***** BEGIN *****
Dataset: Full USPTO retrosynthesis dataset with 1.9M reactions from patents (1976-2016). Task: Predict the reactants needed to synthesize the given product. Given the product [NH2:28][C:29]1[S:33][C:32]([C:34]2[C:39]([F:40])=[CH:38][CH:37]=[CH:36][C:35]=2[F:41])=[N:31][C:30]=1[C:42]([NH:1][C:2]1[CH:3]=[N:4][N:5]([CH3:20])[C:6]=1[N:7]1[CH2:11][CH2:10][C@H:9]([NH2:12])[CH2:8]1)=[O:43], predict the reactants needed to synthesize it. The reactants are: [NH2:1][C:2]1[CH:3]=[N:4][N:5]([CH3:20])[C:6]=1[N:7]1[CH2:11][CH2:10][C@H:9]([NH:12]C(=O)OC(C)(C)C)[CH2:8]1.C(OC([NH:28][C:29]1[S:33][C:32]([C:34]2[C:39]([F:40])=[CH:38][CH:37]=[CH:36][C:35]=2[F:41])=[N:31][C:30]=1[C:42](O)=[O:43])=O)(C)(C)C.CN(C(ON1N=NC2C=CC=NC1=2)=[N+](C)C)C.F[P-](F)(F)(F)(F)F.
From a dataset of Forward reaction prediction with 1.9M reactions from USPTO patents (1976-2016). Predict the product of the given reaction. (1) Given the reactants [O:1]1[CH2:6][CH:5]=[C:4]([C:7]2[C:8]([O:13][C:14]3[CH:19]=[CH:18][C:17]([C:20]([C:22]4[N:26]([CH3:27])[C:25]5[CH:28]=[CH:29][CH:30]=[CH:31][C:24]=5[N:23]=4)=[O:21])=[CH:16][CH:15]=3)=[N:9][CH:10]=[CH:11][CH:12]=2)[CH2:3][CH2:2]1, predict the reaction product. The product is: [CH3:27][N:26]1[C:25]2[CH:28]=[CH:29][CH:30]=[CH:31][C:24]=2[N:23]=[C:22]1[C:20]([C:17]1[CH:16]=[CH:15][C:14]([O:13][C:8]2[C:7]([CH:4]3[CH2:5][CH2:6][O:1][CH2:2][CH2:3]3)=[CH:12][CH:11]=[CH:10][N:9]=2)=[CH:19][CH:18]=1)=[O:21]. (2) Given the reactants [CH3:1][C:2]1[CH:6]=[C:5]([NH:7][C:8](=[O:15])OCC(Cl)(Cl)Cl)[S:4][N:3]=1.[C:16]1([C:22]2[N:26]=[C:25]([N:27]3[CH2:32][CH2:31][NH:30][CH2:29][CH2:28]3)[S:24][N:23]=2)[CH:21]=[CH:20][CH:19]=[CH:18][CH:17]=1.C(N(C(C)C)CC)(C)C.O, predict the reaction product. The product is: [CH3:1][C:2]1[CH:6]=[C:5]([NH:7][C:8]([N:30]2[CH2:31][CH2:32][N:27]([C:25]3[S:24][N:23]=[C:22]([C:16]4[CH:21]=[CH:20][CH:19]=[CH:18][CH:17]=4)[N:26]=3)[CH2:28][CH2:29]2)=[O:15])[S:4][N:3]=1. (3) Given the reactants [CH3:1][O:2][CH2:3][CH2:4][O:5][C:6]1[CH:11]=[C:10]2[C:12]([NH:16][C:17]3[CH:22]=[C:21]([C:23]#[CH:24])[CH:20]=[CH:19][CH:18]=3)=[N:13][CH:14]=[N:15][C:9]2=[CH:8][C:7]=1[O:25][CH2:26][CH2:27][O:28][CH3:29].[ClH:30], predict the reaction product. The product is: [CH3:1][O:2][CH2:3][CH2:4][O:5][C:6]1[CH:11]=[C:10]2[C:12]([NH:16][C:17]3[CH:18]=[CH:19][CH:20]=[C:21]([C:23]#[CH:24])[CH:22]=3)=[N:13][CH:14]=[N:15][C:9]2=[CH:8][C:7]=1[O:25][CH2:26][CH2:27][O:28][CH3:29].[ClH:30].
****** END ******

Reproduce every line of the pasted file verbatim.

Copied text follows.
Dataset: Full USPTO retrosynthesis dataset with 1.9M reactions from patents (1976-2016). Task: Predict the reactants needed to synthesize the given product. Given the product [NH2:28][C:29]1[S:33][C:32]([C:34]2[C:39]([F:40])=[CH:38][CH:37]=[CH:36][C:35]=2[F:41])=[N:31][C:30]=1[C:42]([NH:1][C:2]1[CH:3]=[N:4][N:5]([CH3:20])[C:6]=1[N:7]1[CH2:11][CH2:10][C@H:9]([NH2:12])[CH2:8]1)=[O:43], predict the reactants needed to synthesize it. The reactants are: [NH2:1][C:2]1[CH:3]=[N:4][N:5]([CH3:20])[C:6]=1[N:7]1[CH2:11][CH2:10][C@H:9]([NH:12]C(=O)OC(C)(C)C)[CH2:8]1.C(OC([NH:28][C:29]1[S:33][C:32]([C:34]2[C:39]([F:40])=[CH:38][CH:37]=[CH:36][C:35]=2[F:41])=[N:31][C:30]=1[C:42](O)=[O:43])=O)(C)(C)C.CN(C(ON1N=NC2C=CC=NC1=2)=[N+](C)C)C.F[P-](F)(F)(F)(F)F.
From a dataset of Forward reaction prediction with 1.9M reactions from USPTO patents (1976-2016). Predict the product of the given reaction. (1) Given the reactants [O:1]1[CH2:6][CH:5]=[C:4]([C:7]2[C:8]([O:13][C:14]3[CH:19]=[CH:18][C:17]([C:20]([C:22]4[N:26]([CH3:27])[C:25]5[CH:28]=[CH:29][CH:30]=[CH:31][C:24]=5[N:23]=4)=[O:21])=[CH:16][CH:15]=3)=[N:9][CH:10]=[CH:11][CH:12]=2)[CH2:3][CH2:2]1, predict the reaction product. The product is: [CH3:27][N:26]1[C:25]2[CH:28]=[CH:29][CH:30]=[CH:31][C:24]=2[N:23]=[C:22]1[C:20]([C:17]1[CH:16]=[CH:15][C:14]([O:13][C:8]2[C:7]([CH:4]3[CH2:5][CH2:6][O:1][CH2:2][CH2:3]3)=[CH:12][CH:11]=[CH:10][N:9]=2)=[CH:19][CH:18]=1)=[O:21]. (2) Given the reactants [CH3:1][C:2]1[CH:6]=[C:5]([NH:7][C:8](=[O:15])OCC(Cl)(Cl)Cl)[S:4][N:3]=1.[C:16]1([C:22]2[N:26]=[C:25]([N:27]3[CH2:32][CH2:31][NH:30][CH2:29][CH2:28]3)[S:24][N:23]=2)[CH:21]=[CH:20][CH:19]=[CH:18][CH:17]=1.C(N(C(C)C)CC)(C)C.O, predict the reaction product. The product is: [CH3:1][C:2]1[CH:6]=[C:5]([NH:7][C:8]([N:30]2[CH2:31][CH2:32][N:27]([C:25]3[S:24][N:23]=[C:22]([C:16]4[CH:21]=[CH:20][CH:19]=[CH:18][CH:17]=4)[N:26]=3)[CH2:28][CH2:29]2)=[O:15])[S:4][N:3]=1. (3) Given the reactants [CH3:1][O:2][CH2:3][CH2:4][O:5][C:6]1[CH:11]=[C:10]2[C:12]([NH:16][C:17]3[CH:22]=[C:21]([C:23]#[CH:24])[CH:20]=[CH:19][CH:18]=3)=[N:13][CH:14]=[N:15][C:9]2=[CH:8][C:7]=1[O:25][CH2:26][CH2:27][O:28][CH3:29].[ClH:30], predict the reaction product. The product is: [CH3:1][O:2][CH2:3][CH2:4][O:5][C:6]1[CH:11]=[C:10]2[C:12]([NH:16][C:17]3[CH:18]=[CH:19][CH:20]=[C:21]([C:23]#[CH:24])[CH:22]=3)=[N:13][CH:14]=[N:15][C:9]2=[CH:8][C:7]=1[O:25][CH2:26][CH2:27][O:28][CH3:29].[ClH:30].